When faced with a big obstacle, be an exceptional leader and create a plan that will help you and your team overcome that obstacle so that the victory creates a winning attitude.

Len Bernat
Len Bernat
LEN is a leader groomed by 20 years of molding and shaping by some of the finest leaders in the United States Marine Corps. Their guidance helped Len realize his full potential as he moved from an enlisted Marine to becoming an Officer of Marines. Len became known for being the leader who could turn any lackluster organization into a strong, functional unit. Upon his retirement, Len worked in several positions before finally starting a second career in governmental procurement. His experience and leadership skills enabled him to be recognized as the 2011 Governmental Procurement Officer of the Year for the Governmental Procurement Association of Georgia and opened doors for him to teach at many of the association’s conferences. Len was also called to the ministry and was ordained at Ashford Memorial Methodist Church in November of 1999. Today, Len is the Pastor of Maxeys Christian Church in Maxeys, Georgia. Len has been married to his wife, Hazel, for 36 years and they have three daughters, three grandchildren, and three great-grandchildren. Grab your copy of Len's new Book – Leadership Matters | Advice From A Career USMC Officer. Using his life experiences as examples, Len takes the eleven principles of leadership and the fourteen traits every leader should possess—which he learned during twenty years in the Marine Corps—and teaches the reader how he was molded and shaped by some of the best leaders the Corps had to offer.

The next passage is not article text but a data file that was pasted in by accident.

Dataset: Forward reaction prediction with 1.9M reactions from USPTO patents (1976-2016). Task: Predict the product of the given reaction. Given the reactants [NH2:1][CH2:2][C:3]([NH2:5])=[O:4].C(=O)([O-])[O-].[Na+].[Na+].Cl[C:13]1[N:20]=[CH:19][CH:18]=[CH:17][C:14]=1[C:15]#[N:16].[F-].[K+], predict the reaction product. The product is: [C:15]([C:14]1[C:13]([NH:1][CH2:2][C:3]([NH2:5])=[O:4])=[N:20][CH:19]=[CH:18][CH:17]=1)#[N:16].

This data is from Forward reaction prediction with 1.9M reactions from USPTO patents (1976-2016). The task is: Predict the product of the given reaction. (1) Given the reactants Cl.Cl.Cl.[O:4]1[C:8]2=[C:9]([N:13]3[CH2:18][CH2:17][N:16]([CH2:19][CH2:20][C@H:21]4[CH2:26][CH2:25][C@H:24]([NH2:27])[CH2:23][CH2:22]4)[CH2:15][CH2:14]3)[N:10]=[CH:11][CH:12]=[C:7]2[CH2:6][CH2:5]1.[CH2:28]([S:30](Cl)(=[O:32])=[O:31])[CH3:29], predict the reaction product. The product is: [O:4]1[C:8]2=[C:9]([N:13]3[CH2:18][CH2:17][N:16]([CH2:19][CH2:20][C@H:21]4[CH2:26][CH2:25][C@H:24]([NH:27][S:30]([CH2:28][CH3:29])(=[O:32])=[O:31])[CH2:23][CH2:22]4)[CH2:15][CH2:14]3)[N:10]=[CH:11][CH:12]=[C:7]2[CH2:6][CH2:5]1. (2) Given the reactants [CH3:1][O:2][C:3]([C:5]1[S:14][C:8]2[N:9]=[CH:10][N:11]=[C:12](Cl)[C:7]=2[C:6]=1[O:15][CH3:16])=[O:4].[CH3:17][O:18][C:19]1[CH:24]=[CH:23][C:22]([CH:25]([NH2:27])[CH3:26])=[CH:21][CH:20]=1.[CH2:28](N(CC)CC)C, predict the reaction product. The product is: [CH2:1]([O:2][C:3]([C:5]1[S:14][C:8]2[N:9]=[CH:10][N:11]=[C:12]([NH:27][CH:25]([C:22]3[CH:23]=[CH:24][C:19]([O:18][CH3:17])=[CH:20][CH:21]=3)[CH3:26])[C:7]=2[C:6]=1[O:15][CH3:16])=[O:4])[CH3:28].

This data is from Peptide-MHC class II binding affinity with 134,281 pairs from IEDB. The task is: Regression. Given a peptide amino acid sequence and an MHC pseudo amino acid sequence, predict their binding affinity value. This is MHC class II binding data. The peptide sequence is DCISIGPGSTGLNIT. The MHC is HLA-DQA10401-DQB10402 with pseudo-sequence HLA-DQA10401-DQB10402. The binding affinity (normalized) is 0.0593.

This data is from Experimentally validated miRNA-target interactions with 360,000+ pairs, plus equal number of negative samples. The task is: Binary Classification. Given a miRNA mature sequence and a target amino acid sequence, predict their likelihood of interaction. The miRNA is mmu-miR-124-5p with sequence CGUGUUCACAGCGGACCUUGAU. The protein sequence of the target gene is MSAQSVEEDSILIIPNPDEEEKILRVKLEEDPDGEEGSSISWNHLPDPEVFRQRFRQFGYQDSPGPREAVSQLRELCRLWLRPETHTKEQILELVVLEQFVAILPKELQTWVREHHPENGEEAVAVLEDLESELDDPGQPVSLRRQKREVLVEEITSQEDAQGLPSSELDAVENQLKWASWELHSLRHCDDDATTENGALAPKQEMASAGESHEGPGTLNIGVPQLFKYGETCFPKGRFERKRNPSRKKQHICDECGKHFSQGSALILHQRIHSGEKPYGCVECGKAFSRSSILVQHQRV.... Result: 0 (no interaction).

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Chris Pehura
Chris Pehura

Good points. When facing an obstacle, it’s not just sizing it up and figuring out what to do, it also is to know when it’s time to think and when it’s time to act.